It’s break time on a construction site in the year 2037. Workers no longer take out their sandwiches or pour a cup of coffee. They wait for their daily dose of oil and battery replacement. Their movements are guided by artificial intelligence that controls everything happening in the field, from the supply chain to security. Is this likely to happen in construction?
“The engineering and construction sector moves more than $10 trillion every year,” according to the McKinsey analytics company. “But even though its customers are becoming more sophisticated, it is still not a very digital industry.” The company forecasts that the implementation of robotics and artificial intelligence in the sector will be moderate over the next few years.
However, that doesn’t mean that it won’t happen. Moreover, AI and robotics already play a part in the construction of buildings today, and they will build the cities of the future. It may not look exactly like the start of this article, but the revolution is taking place. The intelligence of the algorithms is already being tested in design and planning phases, in site safety, and in monitoring and maintenance for construction.
AI and generative design
When it comes to planning a building, considering the architecture, structure, facilities, and sanitation is necessary. Nowadays, all of these elements are integrated into the so-called “Building Information Modeling” (BIM) framework. Different BIM solutions allow for 3D and real-time construction modeling, cutting times and reducing the resources needed.
Each variable is, after all, a data set that can be managed by an algorithm. It is the exact same data that artificial intelligence and generative design draw on. Generative design programs use machine learning to evaluate all the possible options for solving a problem. They generate those alternatives and test them quickly in a virtual environment to decide which option is best.
That way, the BIMs equipped with generative design tools can create a plethora of models of mechanical and electrical systems and structures for specific solutions while ensuring that none of the changes compromise the rest of the design. These types of solutions are already offered by companies such as Autodesk with Revit, Bentley with Aecosim, and Building System Planning with ClashMEP.
Predictive analysis for lowering risks and costs
Throughout the lifecycle of a construction site, unexpected costs and unforeseen risks often arise that jeopardize the structure’s viability. According to McKinsey’s data, large construction projects worldwide take on average 20% longer and cost 80% more than initially planned. Margins that the industry can act on.
Predictive data analysis that uses AI has, in recent years, become an inextricable part of risk and cost management. This technology is not only used in the construction sector, but it is being used more and more. In fact, it is often the companies outside of the industry’s production chain, such as consultants (for instance, Capital Plus and Deloitte) who have introduced these solutions to the sector.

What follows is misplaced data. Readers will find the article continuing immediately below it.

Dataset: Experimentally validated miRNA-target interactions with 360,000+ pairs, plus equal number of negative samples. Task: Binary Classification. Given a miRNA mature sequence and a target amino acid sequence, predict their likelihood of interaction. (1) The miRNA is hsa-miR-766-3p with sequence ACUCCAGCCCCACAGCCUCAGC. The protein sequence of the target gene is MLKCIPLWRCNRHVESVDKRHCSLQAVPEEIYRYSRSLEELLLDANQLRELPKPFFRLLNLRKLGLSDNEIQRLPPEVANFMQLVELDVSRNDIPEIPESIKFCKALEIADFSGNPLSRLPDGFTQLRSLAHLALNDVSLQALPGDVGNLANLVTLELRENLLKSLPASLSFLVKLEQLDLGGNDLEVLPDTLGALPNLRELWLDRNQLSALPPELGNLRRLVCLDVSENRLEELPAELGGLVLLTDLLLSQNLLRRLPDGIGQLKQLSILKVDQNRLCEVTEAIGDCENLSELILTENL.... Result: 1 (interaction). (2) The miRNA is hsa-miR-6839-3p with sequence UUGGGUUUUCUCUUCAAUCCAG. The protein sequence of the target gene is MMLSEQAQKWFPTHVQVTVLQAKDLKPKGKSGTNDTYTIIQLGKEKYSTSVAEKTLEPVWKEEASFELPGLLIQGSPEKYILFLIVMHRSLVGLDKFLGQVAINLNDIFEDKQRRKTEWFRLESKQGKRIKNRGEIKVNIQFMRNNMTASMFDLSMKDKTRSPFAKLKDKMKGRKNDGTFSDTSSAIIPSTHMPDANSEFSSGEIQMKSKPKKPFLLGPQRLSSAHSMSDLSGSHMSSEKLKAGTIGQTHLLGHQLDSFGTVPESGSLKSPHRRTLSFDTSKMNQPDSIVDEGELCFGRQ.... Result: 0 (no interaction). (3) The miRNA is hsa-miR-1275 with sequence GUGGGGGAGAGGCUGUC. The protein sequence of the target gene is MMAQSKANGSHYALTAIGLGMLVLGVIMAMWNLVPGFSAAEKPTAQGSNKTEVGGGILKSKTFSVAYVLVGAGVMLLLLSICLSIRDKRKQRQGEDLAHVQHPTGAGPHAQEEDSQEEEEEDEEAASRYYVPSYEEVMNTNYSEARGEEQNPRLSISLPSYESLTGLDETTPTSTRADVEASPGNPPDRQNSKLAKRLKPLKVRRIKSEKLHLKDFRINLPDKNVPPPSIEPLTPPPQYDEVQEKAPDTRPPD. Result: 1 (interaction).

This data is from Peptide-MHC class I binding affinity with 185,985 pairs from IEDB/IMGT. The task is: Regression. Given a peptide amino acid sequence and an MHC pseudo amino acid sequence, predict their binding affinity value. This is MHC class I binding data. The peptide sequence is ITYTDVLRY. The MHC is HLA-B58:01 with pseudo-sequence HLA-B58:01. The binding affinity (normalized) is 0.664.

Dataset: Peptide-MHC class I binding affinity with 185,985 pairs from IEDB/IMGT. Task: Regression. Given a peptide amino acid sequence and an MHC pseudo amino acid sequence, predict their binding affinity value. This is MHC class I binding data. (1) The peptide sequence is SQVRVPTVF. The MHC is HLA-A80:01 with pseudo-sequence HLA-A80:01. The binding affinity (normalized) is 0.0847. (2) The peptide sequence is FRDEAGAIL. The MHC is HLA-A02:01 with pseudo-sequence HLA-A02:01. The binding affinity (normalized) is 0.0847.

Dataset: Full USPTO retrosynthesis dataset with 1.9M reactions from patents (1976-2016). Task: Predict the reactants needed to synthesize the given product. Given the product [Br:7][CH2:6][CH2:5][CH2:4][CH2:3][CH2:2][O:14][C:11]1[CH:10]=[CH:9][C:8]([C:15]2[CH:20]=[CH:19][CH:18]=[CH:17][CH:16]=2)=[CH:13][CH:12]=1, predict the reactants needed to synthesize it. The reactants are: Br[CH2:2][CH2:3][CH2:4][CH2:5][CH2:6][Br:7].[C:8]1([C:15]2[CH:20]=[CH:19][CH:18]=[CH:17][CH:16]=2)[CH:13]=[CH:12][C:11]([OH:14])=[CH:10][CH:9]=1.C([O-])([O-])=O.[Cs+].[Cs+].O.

Generally speaking, it always follows the same model. Analysis of historical data of many variables is used to generate models that help predict the evolution of a particular project fairly accurately. This makes it possible for the budget to be adjusted from the outset and for the construction company and investors to know risks specific to the operation from the start.
Safety and data science
Construction workers are five times more likely to suffer a fatal workplace accident than those in any other sector. In addition to preventable deaths, other accidents can force them on leave from work. In short, low safety levels in construction harm both the worker – who risks their physical safety – and the company – which has lower productivity.
Once again, data and algorithms may have the solution. It is starting to be commonplace to have data scientists and artificial intelligence on site (almost). The first step is collecting the greatest amount of data possible from the workplace. To this end, the Internet of Things is bringing new possibilities for connectivity and monitoring of all kinds of elements. Wearable solutions like the ones developed by Engidi make it possible to connect the worker’s clothing or helmet with heavy machinery.
Real-time analysis of all this information by means of artificial intelligence allows for establishing behavior patterns and predictive models. For example, the SMARTCONSTRUCTION solution developed by Komatsu and Nvidia uses data collected in the field to develop 3D virtual models to study every hazardous situation possible.
Also, as with this case highlighted in the MIT Technology Review, other AI solutions can scan the work environment for potential security failures – smart technology to foresee accidents in the workplace.
When will the robots arrive?
The AI revolution is usually less glitzy than what we see in futuristic sci-fi films. Construction sites may not be swarming with metallic humanoids, and they may never be. However, autonomous robotics is coming to the construction sector, especially in using heavy machinery and performing dangerous or repetitive tasks, such as demolition or bricklaying, respectively.
In this area, robotization is still scarce. The San Francisco company Built Robotics is a pioneer with its autonomous machinery (a bulldozer, an excavator, and a shovel). Another example is the Danish company IPU, which designed a solution that allows for making conventional machinery autonomous, an industry-specific 4.0 technique known as retrofitting.
Exploring applications for AI and robotics in the construction sector has just begun. In the future, artificial intelligence will continue to improve in efficiency and security in the industry as data collection, connectivity, and processing capabilities grow, along with the power of machine learning – whether that’s on-site or at the office.